8. joyce

    you didn’t show my absolute favorite outfit from Evil Under the Sun – Christine’s stunning black & white ensemble, at the end, when she wasn’t playing the mousy wife anymore. I’ve always wanted to wear that outfit!

      • Frederic E. Kahler

        Kendra, you absolutely are right – major spoiler!

    • Frederic E. Kahler

      Yes, so very angular and chic and then she jinxes it as she rips apart Maggie Smith: “Your ensemble (French pronunciation) does nothing for you.”

  9. pangel8

    Kendra, I very much enjoyed this page as I am a Agatha Christie devotee. And yes, I do agree w/you that the 80’s were too prominent when it came to outfits and hair. This decade exaggerated the mane and shoulders by using graphics and bold colors, etc. You are totally right on. I could not believe – that anyone would even think of wearing those fruit jellies and fruit bowl – a la Carmen Miranda. But of course, having Betty, Diana, Angela and Dame Maggie – how can a film loose (?) These ladies are the best in cinema. :)

  10. Joanne Durrell

    my dad loves the robe worn by peter ustinov in evil under the sun he keeps threatening to look for one i am at the moment but cant find one was it especially made i wonder and who has it now

  11. Gregg Nystrom

    Love both of these films! I’m a published paper doll artist, and am currently working on a paper doll set of characters from “Death on the Nile”…the intricate costumes are challenging, but it’s a labor of love!

    • Frederic E. Kahler

      Won’t you notify me of the paper dolls? I thought only Tom Tierney was doing that sort of thing. I am much obliged. Will you be including Vuitton luggage for Arlene Marshall?


        Will do, Frederic. Tom was just the most prolific! The Vuitton luggage would be a nice extra for extra Arlena!


        Frederic, type in my name at Instagram…my page has many images of my Agatha Christie paper dolls…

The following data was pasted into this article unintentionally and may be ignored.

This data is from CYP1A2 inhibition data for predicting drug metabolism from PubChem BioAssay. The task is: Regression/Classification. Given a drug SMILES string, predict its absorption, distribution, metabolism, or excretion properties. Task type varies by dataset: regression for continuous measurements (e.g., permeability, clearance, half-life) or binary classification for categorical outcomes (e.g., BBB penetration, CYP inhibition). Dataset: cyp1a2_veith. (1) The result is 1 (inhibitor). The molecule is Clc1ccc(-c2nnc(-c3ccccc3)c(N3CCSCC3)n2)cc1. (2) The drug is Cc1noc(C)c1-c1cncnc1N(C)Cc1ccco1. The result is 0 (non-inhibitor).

12. Wendy

    I too had moments of amusement watching Death on the Nile, and I really enjoy when designers get right things like the period bathing dress and bohemian looks. I would love your take on the BBC Suchet Poirot series. Miss Lemon’s costumes are great imho although not sure if they are technically accurate to Christie’s original character who I thought was supposed to be more doudy. She is fastidious though which totally works costume wise. There are so many details in the series that I find them a stylistic pleasure to watch.

  13. hcripley

    I love the costumes best in “Death on the Nile:, they gave me my first taste of modern interpretation of vintage as a girl. The black and white theme reminds me a bit of “The Cat’s Meow” which was also quite amazing.

    David Suchet IS the best Poirot, and the series sports some delicious clothing and sets. The perfect subject for a few new posts – I’m a big fan so I whole heartily approve.

  14. Frederic E. Kahler


    A fine article and you make a good point about the 1980s bleeding into EUTS and especially Smith’s hair, but have you looked at the first hairstyle she sported: marcel waves. There are several photos of her in pre-publicity but I am thinking she looked to severa and mannish as if her Daphne was an extension of Bette Davis’ companion from DOTN, It is rare for a period film to not be polluted by the times in which it’s shot: Julie Christie in DR ZHIVAGO comes to mind, but there are exceptions, e.g., another Anthony Powell job and Oscar winner: TESS.

    The costumes for DOTN were fine but so safe. Surely someone would have worn overly colorful shirts or jackets in the desert (besides the obvious Salome Otterbourne).

    And I was gobsmacked after years of just a generic Cole Porter cassette offered as the companion to the EUTS film when the actual soundtrack was released!

    Frederic Kahler

  15. Jose

    The guy who remade Orient Express is about to launch a new Death on tha Nile the trailer wasn’t very promising to me and get Wonder Woman to play your bitchy rich murder victim just doesn’t seems right. What do you think?